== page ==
April 2006

Album Cover: White Blood Cells

"Every breath that is in your lungs is a tiny little gift to me."
White Stripes / Dead Leaves and the Dirty Ground

Satire and Balls

April 30, 2006 7:30 PM

I've never been a huge Stephen Colbert fan, probably because I jumped on the Daily Show bandwagon after he had departed to The Colbert Report, and the latter hasn't ever really floated my boat. That being said, I have to give major props to the guy for taking satire to a whole new level at this year's White House Correspondents Ball. He showed some real balls saying the things he said in front of that audience. If you haven't seen it yet, the CSPAN broadcast is available via BitTorrent. If you catch the full broadcast, the little bit the president did with his top impersonator was pretty funny, too.

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April 30, 2006 7:17 PM

One of the great things about web feeds is that your readers don't really notice when your site goes down for almost a week straight. Well, unless you post as much as someone like Robert Scoble does, but I'm not that crazy.

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Constants in CSS Revisited

April 24, 2006 8:42 PM

A couple years ago, I pondered the absence of constants in CSS. I also promised I'd post again if I ever found out why CSS does not support constants. Well, my friends, that day has come.

Earlier this month, Opera Watch began soliciting questions for Håkon Wium Lie, the father of CSS and the Acid2 test (and also the CTO of Opera). Thinking on my feet, I submitted the following:

Håkon, why doesn't CSS support constants? Being able to assign an RGB value to a constant, for instance, could make stylesheet maintenance a lot more manageable. Was it just an oversight?

I've raised this question at my blog but have yet to receive any kind of explanation.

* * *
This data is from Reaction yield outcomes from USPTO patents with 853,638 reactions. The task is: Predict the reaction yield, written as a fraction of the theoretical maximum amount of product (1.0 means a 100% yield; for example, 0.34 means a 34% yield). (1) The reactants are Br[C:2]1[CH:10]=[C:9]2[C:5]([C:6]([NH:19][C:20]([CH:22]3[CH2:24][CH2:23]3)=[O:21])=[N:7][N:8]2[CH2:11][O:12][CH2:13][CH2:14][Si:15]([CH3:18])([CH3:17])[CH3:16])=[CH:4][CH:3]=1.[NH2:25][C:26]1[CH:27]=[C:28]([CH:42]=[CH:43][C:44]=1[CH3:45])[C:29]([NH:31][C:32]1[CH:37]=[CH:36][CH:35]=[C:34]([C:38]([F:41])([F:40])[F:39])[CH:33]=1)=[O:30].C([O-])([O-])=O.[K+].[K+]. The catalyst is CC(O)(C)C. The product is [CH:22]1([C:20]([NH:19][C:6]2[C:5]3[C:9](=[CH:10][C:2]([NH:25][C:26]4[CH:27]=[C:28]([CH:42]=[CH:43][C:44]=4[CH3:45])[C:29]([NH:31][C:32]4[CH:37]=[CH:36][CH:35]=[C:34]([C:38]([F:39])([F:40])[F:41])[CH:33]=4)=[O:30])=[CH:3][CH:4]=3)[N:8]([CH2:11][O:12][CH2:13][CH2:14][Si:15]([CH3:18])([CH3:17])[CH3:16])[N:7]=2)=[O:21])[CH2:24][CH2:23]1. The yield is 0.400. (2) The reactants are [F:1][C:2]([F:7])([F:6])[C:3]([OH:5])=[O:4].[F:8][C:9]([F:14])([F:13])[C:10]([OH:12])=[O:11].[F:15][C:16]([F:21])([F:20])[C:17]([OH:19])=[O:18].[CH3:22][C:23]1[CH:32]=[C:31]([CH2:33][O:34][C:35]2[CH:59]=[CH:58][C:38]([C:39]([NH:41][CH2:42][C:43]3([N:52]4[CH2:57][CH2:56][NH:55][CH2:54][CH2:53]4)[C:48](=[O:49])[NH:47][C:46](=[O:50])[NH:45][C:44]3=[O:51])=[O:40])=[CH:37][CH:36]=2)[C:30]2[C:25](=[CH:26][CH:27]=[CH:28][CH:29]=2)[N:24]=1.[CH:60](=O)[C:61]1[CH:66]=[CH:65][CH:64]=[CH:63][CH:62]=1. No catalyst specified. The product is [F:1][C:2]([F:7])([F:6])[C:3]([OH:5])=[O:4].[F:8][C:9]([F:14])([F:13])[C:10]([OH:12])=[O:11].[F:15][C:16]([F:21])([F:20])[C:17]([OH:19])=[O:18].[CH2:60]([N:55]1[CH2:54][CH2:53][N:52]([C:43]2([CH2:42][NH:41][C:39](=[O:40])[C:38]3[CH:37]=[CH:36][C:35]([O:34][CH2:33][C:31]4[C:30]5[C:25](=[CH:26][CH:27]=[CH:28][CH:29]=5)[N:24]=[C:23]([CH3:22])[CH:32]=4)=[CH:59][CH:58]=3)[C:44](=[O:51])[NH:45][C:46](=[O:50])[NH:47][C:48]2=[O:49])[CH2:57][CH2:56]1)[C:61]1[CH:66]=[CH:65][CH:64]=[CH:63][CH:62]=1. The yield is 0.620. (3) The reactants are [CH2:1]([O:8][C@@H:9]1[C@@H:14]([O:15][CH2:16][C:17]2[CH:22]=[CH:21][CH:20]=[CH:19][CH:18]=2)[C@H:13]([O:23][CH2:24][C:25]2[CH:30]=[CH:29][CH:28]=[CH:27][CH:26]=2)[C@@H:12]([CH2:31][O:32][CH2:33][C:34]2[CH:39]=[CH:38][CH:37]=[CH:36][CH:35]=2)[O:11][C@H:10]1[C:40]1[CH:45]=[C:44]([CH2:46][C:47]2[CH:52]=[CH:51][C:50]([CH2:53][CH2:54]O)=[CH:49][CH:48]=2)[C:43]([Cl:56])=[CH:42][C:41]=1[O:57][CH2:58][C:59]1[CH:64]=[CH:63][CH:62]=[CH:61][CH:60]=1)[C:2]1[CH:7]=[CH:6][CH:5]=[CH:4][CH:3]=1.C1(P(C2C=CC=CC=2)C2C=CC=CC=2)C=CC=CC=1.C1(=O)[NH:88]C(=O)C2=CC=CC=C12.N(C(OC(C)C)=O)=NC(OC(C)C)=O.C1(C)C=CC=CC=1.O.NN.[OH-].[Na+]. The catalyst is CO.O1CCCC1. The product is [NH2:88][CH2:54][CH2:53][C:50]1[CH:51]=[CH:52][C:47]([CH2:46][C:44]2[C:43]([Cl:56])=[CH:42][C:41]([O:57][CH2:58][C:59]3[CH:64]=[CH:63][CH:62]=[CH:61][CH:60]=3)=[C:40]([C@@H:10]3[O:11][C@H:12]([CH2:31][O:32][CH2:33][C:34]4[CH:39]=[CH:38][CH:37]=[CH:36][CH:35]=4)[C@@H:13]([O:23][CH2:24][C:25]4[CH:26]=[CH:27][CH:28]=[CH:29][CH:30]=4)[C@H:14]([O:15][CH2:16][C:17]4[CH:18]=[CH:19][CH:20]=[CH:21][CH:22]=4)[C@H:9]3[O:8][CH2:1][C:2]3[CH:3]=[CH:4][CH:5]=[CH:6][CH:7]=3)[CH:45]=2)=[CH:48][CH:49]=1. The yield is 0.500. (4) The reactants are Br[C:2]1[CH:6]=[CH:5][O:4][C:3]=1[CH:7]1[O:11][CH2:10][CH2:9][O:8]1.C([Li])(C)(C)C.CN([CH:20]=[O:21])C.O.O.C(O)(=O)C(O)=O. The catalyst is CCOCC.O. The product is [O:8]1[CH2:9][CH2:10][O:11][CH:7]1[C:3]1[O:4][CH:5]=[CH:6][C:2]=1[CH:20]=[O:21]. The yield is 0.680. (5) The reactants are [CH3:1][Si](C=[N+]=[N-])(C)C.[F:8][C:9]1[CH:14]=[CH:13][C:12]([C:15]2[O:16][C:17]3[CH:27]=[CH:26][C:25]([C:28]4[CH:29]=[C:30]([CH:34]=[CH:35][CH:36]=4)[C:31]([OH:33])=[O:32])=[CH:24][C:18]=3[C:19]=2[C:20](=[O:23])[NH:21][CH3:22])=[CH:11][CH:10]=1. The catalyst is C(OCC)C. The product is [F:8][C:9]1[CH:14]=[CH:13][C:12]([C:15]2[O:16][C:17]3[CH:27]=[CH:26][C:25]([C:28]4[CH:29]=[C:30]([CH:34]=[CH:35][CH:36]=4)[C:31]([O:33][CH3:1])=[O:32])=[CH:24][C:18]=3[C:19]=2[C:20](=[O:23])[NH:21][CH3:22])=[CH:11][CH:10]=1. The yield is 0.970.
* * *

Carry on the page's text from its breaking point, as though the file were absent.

Håkon's answers were posted today, and his answer to my question is as follows:

No, we thought about it. True, it would have saved some typing. However, there are also some downsides. First, the CSS syntax would have been more complex and more programming-like. Second, what would be the scope of the constant? The file? The document? Why? In the end we decided it wasn't worth it.

So there you have it. The real answer to why constants aren't supported in CSS. Guess you couldn't find out from a more authoritative source, right?

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April 24, 2006 7:30 PM

I made a rather tongue-in-cheek comment about guns over the weekend, but after reading about a foiled plot to kill 15 people at random today, I think it may be worth my time to say a bit more.

Bringing up guns here might be as crazy as venting political frustration, but it's my blog and I'll cry if I want to.

The article I read today was forwarded to me by my girlfriend because she recognized the high school in the story:

Pierce County Sheriff deputies arrested a 16-year-old boy over the weekend for allegedly plotting to kill students and staff at Rogers High School in Puyallup.

If you've ever read about me, you'll remember that I graduated from Rogers High School in 1998. The story really hit home because it could have resulted in the deaths of people I know, people I still think about, and people that in one way or another shaped who I am.

The worst part is, this little incident, if you can call it that, is only one piece in a puzzle of gun-related incidents that have had a direct connection to me. When I attended Pacific Lutheran University, my favorite professor, Dr. Holloway, a choir conductor who was inspirational on so many levels, was randomly shot and killed on campus.

I'm not really here to argue for or against guns. I've tried that in the past, albeit very weakly, and it hasn't changed a thing. Writing opinions on a blog can only get you so far. I can say, though, that guns have brought nothing positive to my life. I can already hear the rebuttals, but I will say it one more time...

Guns have brought nothing positive to my life.

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Infinite or Immortal?

April 23, 2006 6:19 PM

Back on New Year's Eve I wished for the Smashing Pumpkins to reunite this year. The official Smashing Pumpkins website says this today:

It's official, The Smashing Pumpkins are currently writing songs for their upcoming album, their first since 2000. No release date has yet been set, but the band plans to begin recording this summer.